Starbucks To Go (From the Forbidden City)

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The saga of Starbucks in the Forbidden City seems to have come to an end, according to an AP report (h/t China Challenges):

    “The Starbucks opened in 2000 at the invitation of palace managers, who needed to raise money to maintain the 178-acre complex of villas and gardens. But critics said it was inappropriate. An anchor for Chinese state television led an online protest, saying the coffeehouse diminished Chinese culture.

    Starbucks was offered the option of becoming part of a combined outlet with other beverage brands all sold under the Palace Museum brand name, according to [Eden Woon, Starbucks’ vice president for Greater China] and Chinese news reports, which cited the palace’s vice president, Li Wenru.

    “There were several choices, one of which was to continue, but it would not carry the Starbucks name any more,” Woon said. “We decided at the end that it is not our custom worldwide to have stores that have any other name, so therefore we decided the choice would be to leave.””

While the change is presented as a result of the Forbidden City trying to re-brand itself, and offer visitors a more distinctive set of goods and services, the change is still overshadowed by the nationalist sentiment that originally sparked anti-Starbucks protests.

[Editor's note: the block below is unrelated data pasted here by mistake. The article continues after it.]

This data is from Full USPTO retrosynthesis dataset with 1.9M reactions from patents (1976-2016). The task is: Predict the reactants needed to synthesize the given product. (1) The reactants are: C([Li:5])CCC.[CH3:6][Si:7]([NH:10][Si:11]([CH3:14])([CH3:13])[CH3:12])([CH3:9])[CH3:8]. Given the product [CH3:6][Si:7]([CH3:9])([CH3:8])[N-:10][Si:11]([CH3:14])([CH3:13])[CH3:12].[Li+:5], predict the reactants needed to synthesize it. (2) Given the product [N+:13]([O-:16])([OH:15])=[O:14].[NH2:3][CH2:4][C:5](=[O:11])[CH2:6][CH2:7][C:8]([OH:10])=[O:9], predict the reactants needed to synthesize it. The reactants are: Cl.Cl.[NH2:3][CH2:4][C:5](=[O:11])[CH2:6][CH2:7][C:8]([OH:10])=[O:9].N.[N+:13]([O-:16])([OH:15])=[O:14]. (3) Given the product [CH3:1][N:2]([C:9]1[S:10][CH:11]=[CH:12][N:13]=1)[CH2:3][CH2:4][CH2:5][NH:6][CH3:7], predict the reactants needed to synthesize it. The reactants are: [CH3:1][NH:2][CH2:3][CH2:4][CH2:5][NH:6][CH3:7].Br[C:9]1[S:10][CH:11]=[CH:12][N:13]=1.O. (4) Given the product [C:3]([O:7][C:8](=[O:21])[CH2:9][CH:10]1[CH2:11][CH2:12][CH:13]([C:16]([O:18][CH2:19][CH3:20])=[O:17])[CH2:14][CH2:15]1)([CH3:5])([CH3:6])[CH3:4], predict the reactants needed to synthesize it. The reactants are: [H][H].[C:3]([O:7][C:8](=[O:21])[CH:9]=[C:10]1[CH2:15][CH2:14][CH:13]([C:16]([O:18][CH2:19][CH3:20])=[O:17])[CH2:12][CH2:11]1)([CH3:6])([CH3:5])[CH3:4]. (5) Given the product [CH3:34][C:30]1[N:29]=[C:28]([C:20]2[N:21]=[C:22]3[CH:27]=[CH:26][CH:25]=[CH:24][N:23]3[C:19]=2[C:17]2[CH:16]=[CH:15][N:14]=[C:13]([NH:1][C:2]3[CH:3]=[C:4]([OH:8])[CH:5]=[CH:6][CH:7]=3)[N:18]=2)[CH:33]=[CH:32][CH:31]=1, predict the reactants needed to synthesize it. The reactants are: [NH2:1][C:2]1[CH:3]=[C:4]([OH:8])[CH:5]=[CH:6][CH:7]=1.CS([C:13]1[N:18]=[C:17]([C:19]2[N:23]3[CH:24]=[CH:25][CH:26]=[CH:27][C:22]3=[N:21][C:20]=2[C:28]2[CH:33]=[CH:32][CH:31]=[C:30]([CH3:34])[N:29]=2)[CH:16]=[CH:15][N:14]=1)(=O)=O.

Foreign executives doing business in China can still enjoy a grande latte at one of the remaining 250-or-so Starbucks outlets in China, but they should be aware that local perceptions of their businesses are strongly coloured by cultural and nationalistic sentiments. And that consumer activists can be hot, strong, and whipped up very quickly. Not unlike a Starbucks coffee.

2 Responses to “Starbucks To Go (From the Forbidden City)”

  1. Silverwood Says:

    About time !
    I don’t care too much for Starbucks coffee anyway, but I don’t object to their commercial pursuits.
    But this outlet was way too “in your face” — in the centre of what is arguably one of China’s most sensitive cultural sites, it was patently wrong to have a “Starbucks” outlet brewing away!

  2. Jeremy Gordon Says:

    I agree that sites like the Forbidden City need to be managed with sensitivity, but there are plenty of historicsites in China that are overrun with commercial enterprises (mainly local ones). Just look at the Great Wall! Is there a wider debate about management of cultural icons, or was a foreign firm just being bullied? These sites also need services. Hopefully the private sector (local or foreign) can provide them in an approriate way.

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